An invoice is issued to collect payment from customers, and a sales receipt documents proof of payment a customer has made to a seller.
While these documents have some similarities, they are used for different purposes. This quick guide will help answer your questions about invoices and receipts so you can use them appropriately within your business.
- What is the difference between an invoice and a receipt?
- Does an invoice mean you’ve been paid?
- Can an invoice serve as a receipt?
- Can I issue an invoice after payment?
- Invoice vs. receipt example
What is the difference between an invoice and a receipt?
While invoices and receipts have some similarities, they are used at different stages of the sales process and document different information. The main difference is that invoices are issued before a business has received payment from a customer, and a receipt is issued after payment has been collected.
An invoice is used when a business has completed a customer’s order and needs to collect payment for the goods or services provided.
Key points to understand about invoices include:
- Invoices are issued to collect payment after a business delivers goods or services to its customers.
- The seller sends an invoice to the buyer to notify the buyer that payment is coming due.
- Invoices are more commonly used by service providers and during business-to-business (B2B) transactions.
A receipt is used as a proof of payment when a customer makes a payment to a business for goods or services.
Key points to understand about receipts include:
- A business provides a receipt to its customers as a record of a sale.
- Receipts outline when a transaction took place, how much a customer has paid, and which payment methods the customer used to make the payment. They also list the items or services the customer paid for.
- Receipts help buyers keep track of payments they have made.
- In many cases, customers will need a receipt to make returns to a business. Because receipts indicate proof of purchase, businesses can use them to verify a transaction.
- Because receipts are proof of a customer’s payment, they are issued by businesses of all types. Businesses should generally issue their customers receipts for any transactions made.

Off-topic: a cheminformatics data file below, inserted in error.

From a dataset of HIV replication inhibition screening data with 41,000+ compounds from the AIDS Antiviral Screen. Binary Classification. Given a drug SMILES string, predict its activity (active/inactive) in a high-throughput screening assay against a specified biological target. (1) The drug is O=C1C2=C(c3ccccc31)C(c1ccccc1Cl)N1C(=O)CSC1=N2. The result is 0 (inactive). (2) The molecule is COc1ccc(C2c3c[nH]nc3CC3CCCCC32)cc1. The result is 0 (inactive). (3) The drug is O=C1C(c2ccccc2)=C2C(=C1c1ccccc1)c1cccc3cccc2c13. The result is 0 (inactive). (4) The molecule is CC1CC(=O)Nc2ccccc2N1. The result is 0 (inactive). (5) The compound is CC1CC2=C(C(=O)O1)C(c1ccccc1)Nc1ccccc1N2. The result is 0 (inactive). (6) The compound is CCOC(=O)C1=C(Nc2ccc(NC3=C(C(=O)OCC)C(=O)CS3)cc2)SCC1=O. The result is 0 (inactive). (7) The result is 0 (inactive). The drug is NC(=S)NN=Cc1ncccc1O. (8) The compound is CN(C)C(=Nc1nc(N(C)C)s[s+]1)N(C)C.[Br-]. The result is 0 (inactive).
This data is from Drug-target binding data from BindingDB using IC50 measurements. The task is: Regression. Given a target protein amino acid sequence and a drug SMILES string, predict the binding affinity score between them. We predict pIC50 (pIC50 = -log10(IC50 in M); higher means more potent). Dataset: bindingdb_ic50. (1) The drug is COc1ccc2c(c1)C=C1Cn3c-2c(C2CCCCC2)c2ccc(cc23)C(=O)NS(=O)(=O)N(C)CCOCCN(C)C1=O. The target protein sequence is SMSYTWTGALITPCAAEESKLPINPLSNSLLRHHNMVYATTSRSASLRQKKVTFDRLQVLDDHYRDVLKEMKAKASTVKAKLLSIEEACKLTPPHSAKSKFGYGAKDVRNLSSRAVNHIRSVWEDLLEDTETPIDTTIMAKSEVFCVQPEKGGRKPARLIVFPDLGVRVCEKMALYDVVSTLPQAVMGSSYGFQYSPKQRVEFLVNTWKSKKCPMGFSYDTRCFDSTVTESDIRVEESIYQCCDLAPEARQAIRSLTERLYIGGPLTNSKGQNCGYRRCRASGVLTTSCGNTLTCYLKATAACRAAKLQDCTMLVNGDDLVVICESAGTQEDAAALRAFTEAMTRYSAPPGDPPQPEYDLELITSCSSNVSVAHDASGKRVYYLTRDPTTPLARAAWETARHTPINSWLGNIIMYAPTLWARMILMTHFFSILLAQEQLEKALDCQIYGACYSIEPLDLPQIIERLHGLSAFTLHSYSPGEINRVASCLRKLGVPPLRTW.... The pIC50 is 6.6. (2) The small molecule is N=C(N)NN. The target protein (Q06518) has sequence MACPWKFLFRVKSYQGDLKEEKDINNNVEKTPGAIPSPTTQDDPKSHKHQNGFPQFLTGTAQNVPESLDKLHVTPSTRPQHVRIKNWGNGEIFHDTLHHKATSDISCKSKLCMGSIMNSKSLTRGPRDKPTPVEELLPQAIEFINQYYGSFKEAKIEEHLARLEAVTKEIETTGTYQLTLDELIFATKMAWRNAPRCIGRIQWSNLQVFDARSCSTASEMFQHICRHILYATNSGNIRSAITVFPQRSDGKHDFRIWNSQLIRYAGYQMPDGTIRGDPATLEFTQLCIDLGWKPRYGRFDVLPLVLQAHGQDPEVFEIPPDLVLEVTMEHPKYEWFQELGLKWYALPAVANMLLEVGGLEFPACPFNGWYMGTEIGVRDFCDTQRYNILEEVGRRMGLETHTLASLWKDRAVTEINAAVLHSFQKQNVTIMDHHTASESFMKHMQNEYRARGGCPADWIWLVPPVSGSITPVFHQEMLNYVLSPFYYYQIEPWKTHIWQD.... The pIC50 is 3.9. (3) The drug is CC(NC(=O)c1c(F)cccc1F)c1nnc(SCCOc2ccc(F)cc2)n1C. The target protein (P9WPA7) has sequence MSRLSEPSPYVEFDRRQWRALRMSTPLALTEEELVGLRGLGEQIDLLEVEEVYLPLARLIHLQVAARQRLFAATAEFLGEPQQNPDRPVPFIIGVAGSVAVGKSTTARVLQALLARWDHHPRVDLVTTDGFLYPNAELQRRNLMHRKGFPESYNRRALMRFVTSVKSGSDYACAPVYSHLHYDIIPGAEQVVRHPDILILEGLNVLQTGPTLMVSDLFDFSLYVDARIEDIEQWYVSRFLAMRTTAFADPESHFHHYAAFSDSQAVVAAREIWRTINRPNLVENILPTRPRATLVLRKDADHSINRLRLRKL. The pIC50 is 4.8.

Invoice vs. receipt example
Does an invoice mean you’ve been paid?
An invoice does not indicate that a business has been paid for goods or services provided to its customers. An invoice is created by a business to notify its customers of a payment that is or will be due to the business. Invoices outline which goods and services a customer needs to pay for, as well as the terms of payment, including when the payment is due.
A receipt is issued as a proof of payment; as such, you should only issue a receipt to a customer if they have provided payment for a transaction. Since a receipt is used as proof of payment, you may choose to require receipts for returns as part of your return policy.
Can an invoice serve as a receipt?
Businesses should not use invoices and receipts interchangeably. Because invoices are used to collect payments and receipts are used as a proof of payment, substituting one for the other should be avoided.
As an example of why you should avoid using invoices and receipts interchangeably, consider the return process. In this case, the lack of a receipt would make it difficult for the business to confirm the customer had already paid for the product.
Can I issue an invoice after payment?
Invoices should be issued before a customer has made a payment.
In some cases, businesses may need to issue specific types of invoices after a customer has paid; these are called credit invoices and debit invoices. Credit invoices are used when you need to issue a refund to a client. Debit invoices are used to collect payment when you need to increase the amount a client owes your business.
Invoices and receipts have similarities, but understanding their differences will help you use them the right way within your business.
Keeping track of invoices is an important part of getting paid on time and keeping your books clean. Your payment processor should provide you with the tools you need to create and track your invoices, issue receipts, and reconcile payments. Organizing these tasks in one place can streamline your processes and give you more time to focus on your business.
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